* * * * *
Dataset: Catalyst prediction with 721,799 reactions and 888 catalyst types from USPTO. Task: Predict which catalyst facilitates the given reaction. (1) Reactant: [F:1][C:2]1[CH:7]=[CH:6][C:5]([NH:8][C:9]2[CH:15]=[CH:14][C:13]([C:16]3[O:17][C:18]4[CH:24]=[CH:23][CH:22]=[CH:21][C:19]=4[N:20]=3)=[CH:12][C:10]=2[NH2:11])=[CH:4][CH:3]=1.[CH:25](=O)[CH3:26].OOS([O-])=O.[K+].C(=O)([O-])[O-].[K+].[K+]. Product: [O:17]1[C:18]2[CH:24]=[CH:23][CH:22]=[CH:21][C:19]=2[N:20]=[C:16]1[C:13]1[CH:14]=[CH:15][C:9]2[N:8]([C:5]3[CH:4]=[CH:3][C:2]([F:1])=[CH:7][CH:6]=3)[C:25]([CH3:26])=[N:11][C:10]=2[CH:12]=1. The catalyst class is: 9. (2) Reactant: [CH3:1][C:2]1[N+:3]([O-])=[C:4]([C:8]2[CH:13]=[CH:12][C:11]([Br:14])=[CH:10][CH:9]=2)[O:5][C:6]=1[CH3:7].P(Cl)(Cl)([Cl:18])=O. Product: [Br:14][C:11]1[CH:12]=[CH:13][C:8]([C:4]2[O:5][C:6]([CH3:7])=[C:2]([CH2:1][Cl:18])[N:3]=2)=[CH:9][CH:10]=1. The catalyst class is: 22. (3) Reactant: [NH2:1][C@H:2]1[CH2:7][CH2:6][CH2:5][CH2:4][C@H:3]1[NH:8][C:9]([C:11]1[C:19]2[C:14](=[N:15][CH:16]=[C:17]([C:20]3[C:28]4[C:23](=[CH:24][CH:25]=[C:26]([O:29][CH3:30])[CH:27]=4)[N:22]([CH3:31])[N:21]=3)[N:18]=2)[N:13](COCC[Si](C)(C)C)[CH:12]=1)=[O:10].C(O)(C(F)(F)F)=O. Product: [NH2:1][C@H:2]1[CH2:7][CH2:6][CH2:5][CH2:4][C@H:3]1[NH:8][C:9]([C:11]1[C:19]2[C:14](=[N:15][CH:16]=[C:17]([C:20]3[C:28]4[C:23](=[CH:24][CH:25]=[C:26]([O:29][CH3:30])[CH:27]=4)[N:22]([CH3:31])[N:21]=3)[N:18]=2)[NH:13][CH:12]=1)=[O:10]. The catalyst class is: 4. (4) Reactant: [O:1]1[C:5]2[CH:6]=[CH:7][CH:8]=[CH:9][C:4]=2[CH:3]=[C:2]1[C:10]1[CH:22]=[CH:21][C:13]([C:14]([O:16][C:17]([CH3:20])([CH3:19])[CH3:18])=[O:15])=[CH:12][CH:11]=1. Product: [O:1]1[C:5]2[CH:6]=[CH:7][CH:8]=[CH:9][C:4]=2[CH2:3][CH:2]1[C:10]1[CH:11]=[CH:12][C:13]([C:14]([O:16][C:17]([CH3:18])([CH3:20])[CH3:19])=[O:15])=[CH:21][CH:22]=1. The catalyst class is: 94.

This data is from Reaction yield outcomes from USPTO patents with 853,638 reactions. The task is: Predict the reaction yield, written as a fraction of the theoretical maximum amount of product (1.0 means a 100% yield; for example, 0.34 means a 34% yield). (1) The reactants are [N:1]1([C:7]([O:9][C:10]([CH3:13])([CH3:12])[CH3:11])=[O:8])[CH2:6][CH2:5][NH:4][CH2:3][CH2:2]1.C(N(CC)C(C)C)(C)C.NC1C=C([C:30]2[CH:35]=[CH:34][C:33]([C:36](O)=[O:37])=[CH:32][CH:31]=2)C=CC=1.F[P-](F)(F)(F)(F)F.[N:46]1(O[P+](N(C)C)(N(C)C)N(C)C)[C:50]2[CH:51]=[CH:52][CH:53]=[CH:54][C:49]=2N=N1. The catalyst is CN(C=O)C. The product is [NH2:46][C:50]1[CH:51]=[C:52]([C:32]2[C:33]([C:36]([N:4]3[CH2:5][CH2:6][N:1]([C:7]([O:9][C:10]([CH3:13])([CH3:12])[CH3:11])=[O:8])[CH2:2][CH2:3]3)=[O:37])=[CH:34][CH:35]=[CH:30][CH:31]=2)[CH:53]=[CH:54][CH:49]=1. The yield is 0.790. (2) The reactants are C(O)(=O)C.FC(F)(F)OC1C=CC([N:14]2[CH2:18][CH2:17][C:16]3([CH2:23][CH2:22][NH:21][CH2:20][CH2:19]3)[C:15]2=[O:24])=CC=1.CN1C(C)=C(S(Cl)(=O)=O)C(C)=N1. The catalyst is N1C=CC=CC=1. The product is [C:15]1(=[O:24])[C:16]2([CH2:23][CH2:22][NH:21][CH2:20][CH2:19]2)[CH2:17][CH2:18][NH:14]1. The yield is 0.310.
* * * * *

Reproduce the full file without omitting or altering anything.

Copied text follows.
Dataset: Catalyst prediction with 721,799 reactions and 888 catalyst types from USPTO. Task: Predict which catalyst facilitates the given reaction. (1) Reactant: [F:1][C:2]1[CH:7]=[CH:6][C:5]([NH:8][C:9]2[CH:15]=[CH:14][C:13]([C:16]3[O:17][C:18]4[CH:24]=[CH:23][CH:22]=[CH:21][C:19]=4[N:20]=3)=[CH:12][C:10]=2[NH2:11])=[CH:4][CH:3]=1.[CH:25](=O)[CH3:26].OOS([O-])=O.[K+].C(=O)([O-])[O-].[K+].[K+]. Product: [O:17]1[C:18]2[CH:24]=[CH:23][CH:22]=[CH:21][C:19]=2[N:20]=[C:16]1[C:13]1[CH:14]=[CH:15][C:9]2[N:8]([C:5]3[CH:4]=[CH:3][C:2]([F:1])=[CH:7][CH:6]=3)[C:25]([CH3:26])=[N:11][C:10]=2[CH:12]=1. The catalyst class is: 9. (2) Reactant: [CH3:1][C:2]1[N+:3]([O-])=[C:4]([C:8]2[CH:13]=[CH:12][C:11]([Br:14])=[CH:10][CH:9]=2)[O:5][C:6]=1[CH3:7].P(Cl)(Cl)([Cl:18])=O. Product: [Br:14][C:11]1[CH:12]=[CH:13][C:8]([C:4]2[O:5][C:6]([CH3:7])=[C:2]([CH2:1][Cl:18])[N:3]=2)=[CH:9][CH:10]=1. The catalyst class is: 22. (3) Reactant: [NH2:1][C@H:2]1[CH2:7][CH2:6][CH2:5][CH2:4][C@H:3]1[NH:8][C:9]([C:11]1[C:19]2[C:14](=[N:15][CH:16]=[C:17]([C:20]3[C:28]4[C:23](=[CH:24][CH:25]=[C:26]([O:29][CH3:30])[CH:27]=4)[N:22]([CH3:31])[N:21]=3)[N:18]=2)[N:13](COCC[Si](C)(C)C)[CH:12]=1)=[O:10].C(O)(C(F)(F)F)=O. Product: [NH2:1][C@H:2]1[CH2:7][CH2:6][CH2:5][CH2:4][C@H:3]1[NH:8][C:9]([C:11]1[C:19]2[C:14](=[N:15][CH:16]=[C:17]([C:20]3[C:28]4[C:23](=[CH:24][CH:25]=[C:26]([O:29][CH3:30])[CH:27]=4)[N:22]([CH3:31])[N:21]=3)[N:18]=2)[NH:13][CH:12]=1)=[O:10]. The catalyst class is: 4. (4) Reactant: [O:1]1[C:5]2[CH:6]=[CH:7][CH:8]=[CH:9][C:4]=2[CH:3]=[C:2]1[C:10]1[CH:22]=[CH:21][C:13]([C:14]([O:16][C:17]([CH3:20])([CH3:19])[CH3:18])=[O:15])=[CH:12][CH:11]=1. Product: [O:1]1[C:5]2[CH:6]=[CH:7][CH:8]=[CH:9][C:4]=2[CH2:3][CH:2]1[C:10]1[CH:11]=[CH:12][C:13]([C:14]([O:16][C:17]([CH3:18])([CH3:20])[CH3:19])=[O:15])=[CH:21][CH:22]=1. The catalyst class is: 94.

This data is from Reaction yield outcomes from USPTO patents with 853,638 reactions. The task is: Predict the reaction yield, written as a fraction of the theoretical maximum amount of product (1.0 means a 100% yield; for example, 0.34 means a 34% yield). (1) The reactants are [N:1]1([C:7]([O:9][C:10]([CH3:13])([CH3:12])[CH3:11])=[O:8])[CH2:6][CH2:5][NH:4][CH2:3][CH2:2]1.C(N(CC)C(C)C)(C)C.NC1C=C([C:30]2[CH:35]=[CH:34][C:33]([C:36](O)=[O:37])=[CH:32][CH:31]=2)C=CC=1.F[P-](F)(F)(F)(F)F.[N:46]1(O[P+](N(C)C)(N(C)C)N(C)C)[C:50]2[CH:51]=[CH:52][CH:53]=[CH:54][C:49]=2N=N1. The catalyst is CN(C=O)C. The product is [NH2:46][C:50]1[CH:51]=[C:52]([C:32]2[C:33]([C:36]([N:4]3[CH2:5][CH2:6][N:1]([C:7]([O:9][C:10]([CH3:13])([CH3:12])[CH3:11])=[O:8])[CH2:2][CH2:3]3)=[O:37])=[CH:34][CH:35]=[CH:30][CH:31]=2)[CH:53]=[CH:54][CH:49]=1. The yield is 0.790. (2) The reactants are C(O)(=O)C.FC(F)(F)OC1C=CC([N:14]2[CH2:18][CH2:17][C:16]3([CH2:23][CH2:22][NH:21][CH2:20][CH2:19]3)[C:15]2=[O:24])=CC=1.CN1C(C)=C(S(Cl)(=O)=O)C(C)=N1. The catalyst is N1C=CC=CC=1. The product is [C:15]1(=[O:24])[C:16]2([CH2:23][CH2:22][NH:21][CH2:20][CH2:19]2)[CH2:17][CH2:18][NH:14]1. The yield is 0.310.